Oskari Tokoi

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Oskari Tokoi
Tokoi Albert Gebhard 1915.jpg
Chairman of the Senate of Finland
In office
March 26, 1917 – September 8, 1917
Preceded by Mihail Borovitinov
Succeeded by Eemil Nestor Setälä
Personal details
Born May 15, 1873
Kannus, Finland
Died April 4, 1963(1963-04-04) (aged 89)
Leominster, Massachusetts, United States
Nationality Finnish
Political party Social Democratic Party

Antti Oskari Tokoi, known by his middle name, (1873–1963) was a Finnish socialist who served as a leader of the Social Democratic Party of Finland. During the short-lived Revolution of 1918, Tokoi participated as a leading figure in the revolutionary government.[1] Tokoi later emigrated to the United States of America, where he served as the long-time editor of Raivaaja (The Pioneer), the newspaper of the Finnish Socialist Federation.

Life and Politics[edit]

Early years[edit]

Oskari Tokoi was born as Oskari Hirvi in Yliviirre parish, Kannus in the Central Ostrobothnia region of Finland on May 15, 1873. His father, Kalle Hirvi, was a farmer.[2]

In 1891 Tokoi emigrated to America, where he worked as a miner in the Western state of Wyoming[2] and was a member of the radical Western Federation of Miners. Loss of employment in the mines later forced him to travel the Midwest in search of work, however.[2]

Tokoi returned to Finland in 1900, where he worked as a farmer and a merchant.

Political career[edit]

Tokoi became politically active in 1901, participating in the popular movement against the Russification of Finland.[2] His activity lead him to be elected chairman of the workers' association of Kannus in 1905.[2]

In 1907 Tokoi was elected to the parliament (Eduskunta) as a representative of the Social Democrats. In 1913 he was elected speaker of the Eduskunta, and in 1917 head of the Senate of Finland. On 1 March 1918, a treaty between the socialist governments of Russia and Finland was signed in St Petersburg. The Treaty was signed by Vladimir Lenin and Joseph Stalin from the Russian side and by Council of Peoples Representatives of Finland Edvard Gylling and Oskari Tokoi.[3][4]

During the Finnish Civil War Tokoi sided with the Reds and worked as "comissar in charge of provisions". After the war, fearing punishment from the victorious Whites, he fled to Russia.

During 1919 and 1920, he worked as a political advisor to the Murmansk Legion which was organized by the British to fight the Bolsheviks, working to recruit former Finnish Red fighters into a Finnish Legion under British control.[2] Despite his switch of allegiance, Tokoi remained barred from a return to Finland due to his prominent involvement as a Red in the Finnish Civil War, however.

Tokoi traveled first to England and from there to Canada, where he remained one year. On November 21, 1921, Tokoi returned again to the United States via Sault Ste. Marie, Michigan on his passport issued in England.[5]

He made his way to the Finnish-American colony at Fitchburg, Massachusetts, where he was briefly incarcerated as a suspected anarchist.[5] Held for forced repatriation to Finland, the deportation warrant was ultimately cancelled by the Department of Labor in April 1922, thereby allowing Tokoi to remain in America.[6]

Upon his release, Tokoi became an editor at the Finnish language newspaper Raivaaja (The Pioneer).[4]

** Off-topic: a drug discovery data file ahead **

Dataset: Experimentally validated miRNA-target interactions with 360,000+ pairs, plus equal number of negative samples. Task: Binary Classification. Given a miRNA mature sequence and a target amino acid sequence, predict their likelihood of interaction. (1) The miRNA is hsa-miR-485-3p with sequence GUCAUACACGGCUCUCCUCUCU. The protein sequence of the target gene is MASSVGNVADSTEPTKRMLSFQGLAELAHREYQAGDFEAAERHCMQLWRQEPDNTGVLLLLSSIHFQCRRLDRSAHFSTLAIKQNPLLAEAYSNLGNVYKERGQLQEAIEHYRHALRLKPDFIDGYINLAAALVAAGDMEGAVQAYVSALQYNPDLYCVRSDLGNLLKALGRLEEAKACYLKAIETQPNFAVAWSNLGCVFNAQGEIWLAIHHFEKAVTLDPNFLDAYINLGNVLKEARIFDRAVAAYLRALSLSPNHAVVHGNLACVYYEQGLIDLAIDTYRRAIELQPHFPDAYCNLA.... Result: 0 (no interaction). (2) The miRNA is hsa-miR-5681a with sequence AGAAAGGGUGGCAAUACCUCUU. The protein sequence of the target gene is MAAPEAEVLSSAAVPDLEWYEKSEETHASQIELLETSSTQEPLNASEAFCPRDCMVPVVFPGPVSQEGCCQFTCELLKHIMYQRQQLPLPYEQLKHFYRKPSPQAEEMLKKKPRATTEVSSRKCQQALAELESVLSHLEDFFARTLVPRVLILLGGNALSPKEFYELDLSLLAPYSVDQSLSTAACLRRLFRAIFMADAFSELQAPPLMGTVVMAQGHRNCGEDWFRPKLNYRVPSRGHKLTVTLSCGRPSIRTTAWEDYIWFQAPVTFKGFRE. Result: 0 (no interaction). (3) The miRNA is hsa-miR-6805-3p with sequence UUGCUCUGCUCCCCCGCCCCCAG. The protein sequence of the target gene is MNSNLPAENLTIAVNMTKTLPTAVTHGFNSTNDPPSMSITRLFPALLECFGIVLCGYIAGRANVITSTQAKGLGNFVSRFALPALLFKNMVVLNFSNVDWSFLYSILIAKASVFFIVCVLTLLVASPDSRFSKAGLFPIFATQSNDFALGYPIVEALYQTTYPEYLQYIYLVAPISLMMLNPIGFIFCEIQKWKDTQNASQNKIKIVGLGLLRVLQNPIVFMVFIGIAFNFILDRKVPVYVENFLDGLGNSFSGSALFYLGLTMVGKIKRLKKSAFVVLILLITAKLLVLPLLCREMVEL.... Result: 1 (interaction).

During the Winter War of 1939-1940, Tokoi was an active public voice for the cause of Finland.[2]

Oskari Tokoi as he appeared in his later years.

In 1944 the Finnish Parliament passed the so-called Lex Tokoi, by which Tokoi was exonerated of all charges related to the Finnish Civil War.[2] After World War II he organized help for Finland among the Finnish-Americans. He visited Finland in 1957 for the 50th anniversary of the Eduskunta.[7]

Death and legacy[edit]

Oskari Tokoi died on April 4, 1963, and thus independent Finland's first head of government is buried in the Forest Hill Cemetery, in Fitchburg, MA. Finland's President Kekkonen visited Forest Hill Cemetery in July 1970, pausing at the grave of the late Oskari Tokoi, first Prime Minister of Finland.

Political offices[edit]

Memorials[edit]

  • Tokoinranta, a quay in Helsinki, is named after him.
  • The Oskari Tokoi Memorial is located in the Finnish Center at Saima Park in Fitchburg, MA
  • Tokoi was honored with a Wäinö Aaltonen sculpture at Social Democratic Party headquarters in Helsinki.
  • On the occasion of the 100th anniversary of his birth, Oskari Tokoi was honored with a memorial in Kannus, Finland.

Footnotes[edit]

  1. ^ Antti Oskari Tokoi (University of Tampere, Finland )
  2. ^ a b c d e f g h David Kirby, "Antti Oskari Tokoi," in A. Thomas Lane (ed.), Biographical Dictionary of European Labor Leaders: M-Z. Westport, CT: Greenwood Press, 1995; pp. 968-969.
  3. ^ Vying Foreign Services (Ministry for Foreign Affairs of Finland)
  4. ^ a b "Edustajamatrikkeli". Suomen Eduskunta. Finlands Riksdag. 
  5. ^ a b "Tokoi Arrested in Fitchburg as 'Anarchist,'" New York Call, v. 15, no. 2 (January 2, 1922), pg. 1.
  6. ^ "Finn Socialist Can Stay in US: Tokoi Deport Warrant Has Been Cancelled," The New Age [Buffalo, NY], vol. 10, whole no. 505 (April 27, 1922) pg. 5.
  7. ^ June Ilona Rantanen, Antti Oskari Tokoi, The Finnish Center at Saima Park, www.saima-park.org/

Selected works[edit]

  • Sisu: Even Through a Stone Wall (The Autobiography of Oskari Tokoi) (Robert Speller & Sons. 1957)
  • Keski-Pohjanmaan Maakuntaliitto (Keski-Pohjanmaan Maakuntaliitto. 1953)

Further reading[edit]

  • O. Aaltonen, "Antti Oskari Tokoi," in Hannu Soikkanen (ed.), Tiennäyttäjät (Leading the Way). Helsinki: Tammi, 1967.
  • Cotter, Arthur The Finns (New York: The National Council, Department of Missions and Church Extension, 1923) [1]

External links[edit]

Political offices
Preceded by
Pehr Evind Svinhufvud
Speaker of the Parliament of Finland
1913
Succeeded by
Kaarlo Juho Ståhlberg